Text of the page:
Start making sense in your branding!

Sensory marketing offers the potential to create the most binding form of engagement between brand and consumer.


In the realities of today’s marketplace, people are overloaded with so many options and conflicting information regarding just about everything. Products look the same and it’s difficult to identify the best choice. They become interchangeable commodities rather than powerful brands. Customers now are more confused, frustrated and skeptical on what to buy than before.


Since customers are surrounded with so many information and choices, they’re making purchase decisions based on how they feel. Those purchase decisions were likely influenced by subconscious cues built into the products. For example, when you are buying a car and do some test-driving, the car sales rep demonstrates the sound system or the engine power. And how can you forget about that new car smell? They are all carefully calibrated stimulations intended to inspire feelings of excitement to convince you to purchase the vehicle. This is sensory marketing, which provide a unique experience and an interactive way to win customer attention.


The five human senses play key roles in sensory marketing: touch, sight, hearing, smell and taste. The sensing organs associated with each sense send information to the brain to help you understand and perceive the world around you. Sensory offers the potential to create the most binding form of engagement between brand and consumer.


How to appeal to your customers’ senses.




It is the most important sense for making purchase decision since scent has quick effect on limbic cortex system, a part of brain in charge of controlling emotions and memory. It is very close to your emotions; in fact smelling scent accompanied with emotional experiences create memorable images in mind of customer.

Starbucks is very good in sensory branding using the sense of smell. Remember the coffee aroma the moment you enter any Starbucks coffee store? The vision of those baristas working with the coffee machine and the smell of brewed coffee are memorable moments generated by senses, and naturally stored in your memory. The company decided to return grinding coffee in its stores for the sole purpose of improving the coffee aroma. In fact, it is cheaper to ship the coffee pre-ground in sealed packages, but Starbucks chose to improve customer experience and loyalty.




It is very difficult to ignore sound and you simply cannot “turn off” even when sleeping. Some studies presented that when one listen to music and they find it pleasing, the body releases dopamine, which increases their mood to buying. Sound is emotionally direct and considered a powerful persuasion tool. This explains why the majority of retailers play music in-store.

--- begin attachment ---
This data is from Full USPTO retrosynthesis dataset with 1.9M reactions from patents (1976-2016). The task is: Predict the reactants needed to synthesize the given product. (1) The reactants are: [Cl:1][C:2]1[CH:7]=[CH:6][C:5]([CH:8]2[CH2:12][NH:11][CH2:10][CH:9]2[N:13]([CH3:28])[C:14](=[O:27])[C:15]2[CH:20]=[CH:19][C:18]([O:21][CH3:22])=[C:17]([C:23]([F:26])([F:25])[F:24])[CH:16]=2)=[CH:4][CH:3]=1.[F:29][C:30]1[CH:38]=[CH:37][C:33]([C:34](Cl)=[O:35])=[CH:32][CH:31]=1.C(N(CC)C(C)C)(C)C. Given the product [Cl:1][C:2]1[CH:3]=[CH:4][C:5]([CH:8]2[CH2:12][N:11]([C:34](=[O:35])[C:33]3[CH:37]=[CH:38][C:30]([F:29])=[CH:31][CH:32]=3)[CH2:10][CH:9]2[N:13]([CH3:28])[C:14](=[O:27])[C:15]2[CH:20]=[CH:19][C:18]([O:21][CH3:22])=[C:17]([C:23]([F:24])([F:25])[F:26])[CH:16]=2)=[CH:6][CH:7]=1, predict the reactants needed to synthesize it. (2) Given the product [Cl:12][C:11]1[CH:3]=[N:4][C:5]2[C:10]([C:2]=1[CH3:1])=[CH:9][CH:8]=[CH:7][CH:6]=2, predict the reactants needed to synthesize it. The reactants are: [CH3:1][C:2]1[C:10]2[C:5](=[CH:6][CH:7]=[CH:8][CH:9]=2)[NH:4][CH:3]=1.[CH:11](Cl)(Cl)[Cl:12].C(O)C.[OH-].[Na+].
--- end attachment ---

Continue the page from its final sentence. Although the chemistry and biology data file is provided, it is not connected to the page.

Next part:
Years ago, Nokia’s secret weapon in branding was its trademarked ringtone. Nokia was one of the largest mobile cellphone manufacturers. Can you imagine the millions of tunes that were played and heard? In fact, millions of times a day of branded sounds around the world. No wonder they become the top brand mobile category during that time. The reason why sound is very effective in branding, it is connected directly with your reactions. It can be used to help consumers feel a certain way toward your brand. The use of sound does not only shape experience, but it can also shape behavior.




Touch is a powerful sense, and it’s easy for most brands to capitalize on. Brands are distinguished through sense of touching, for example, heavy objects are perceived for high quality. To improve customer experience with your brand, customers should be able to touch, press, turn on and explore the products.

Apple stores are designed with a large part of the store dedicated to letting customers try out and learn about new product offerings. In short, they allow customers to test drive the products. Furthermore, all devices in the store are connected to the internet and they can touch and use any device for as long as they want. This help attracts attention more customers to purchase products.




Of all the five senses, vision has been perceived as being the most powerful among human senses. It is the most relied upon and often drives a first impression. It is also the most frequently used sensory – you use it all day every day, every second that you’re awake.

Color is a dominant feature of sight, and brands like Coca-Cola found ways to use color to promote brand recognition. The brand engages consumers’ sense of sight by making certain their products are merchandised together and are very visible, so that it is the only product that a consumer would consider to purchase in the soda section in many convenient stores.




Taste is probably the most difficult to implement in sensory marketing due to the varying degree of what tastes good per individual. But once it’s done right, you will champion the brand to the targeted audience. It is also important to note that taste can influence sight and vice versa. The taste of a food produces a mental image of what is being eaten. Similarly, the mere sight of a food can trigger the memory of how the food tastes like.

Colgate is a brand that is successful in using taste in sensory branding. The taste of Colgate toothpaste is outstanding, and that specific taste distinguished this brand and customers are able to find it even without visual or written symbol.



Justine Castellon is brand strategist, a marketer and a writer. She authors in-depth marketing guides for entrepreneurs and other existing brands. Find her on Twitter and LinkedIn: @justcastellon


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